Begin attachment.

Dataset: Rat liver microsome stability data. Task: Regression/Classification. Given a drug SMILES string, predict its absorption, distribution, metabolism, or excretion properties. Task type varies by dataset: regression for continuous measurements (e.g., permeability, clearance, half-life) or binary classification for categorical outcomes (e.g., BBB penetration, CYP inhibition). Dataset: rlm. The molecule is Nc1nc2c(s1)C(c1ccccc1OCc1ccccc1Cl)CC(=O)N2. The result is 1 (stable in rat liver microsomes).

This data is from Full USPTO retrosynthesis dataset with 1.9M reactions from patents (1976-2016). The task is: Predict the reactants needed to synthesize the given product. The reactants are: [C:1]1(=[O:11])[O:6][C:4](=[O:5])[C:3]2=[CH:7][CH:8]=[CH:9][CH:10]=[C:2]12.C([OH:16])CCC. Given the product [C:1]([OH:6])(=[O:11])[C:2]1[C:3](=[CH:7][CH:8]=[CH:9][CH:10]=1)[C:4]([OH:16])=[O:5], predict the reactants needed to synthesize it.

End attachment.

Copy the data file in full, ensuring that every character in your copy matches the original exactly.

Dataset: Rat liver microsome stability data. Task: Regression/Classification. Given a drug SMILES string, predict its absorption, distribution, metabolism, or excretion properties. Task type varies by dataset: regression for continuous measurements (e.g., permeability, clearance, half-life) or binary classification for categorical outcomes (e.g., BBB penetration, CYP inhibition). Dataset: rlm. The molecule is Nc1nc2c(s1)C(c1ccccc1OCc1ccccc1Cl)CC(=O)N2. The result is 1 (stable in rat liver microsomes).

This data is from Full USPTO retrosynthesis dataset with 1.9M reactions from patents (1976-2016). The task is: Predict the reactants needed to synthesize the given product. The reactants are: [C:1]1(=[O:11])[O:6][C:4](=[O:5])[C:3]2=[CH:7][CH:8]=[CH:9][CH:10]=[C:2]12.C([OH:16])CCC. Given the product [C:1]([OH:6])(=[O:11])[C:2]1[C:3](=[CH:7][CH:8]=[CH:9][CH:10]=1)[C:4]([OH:16])=[O:5], predict the reactants needed to synthesize it.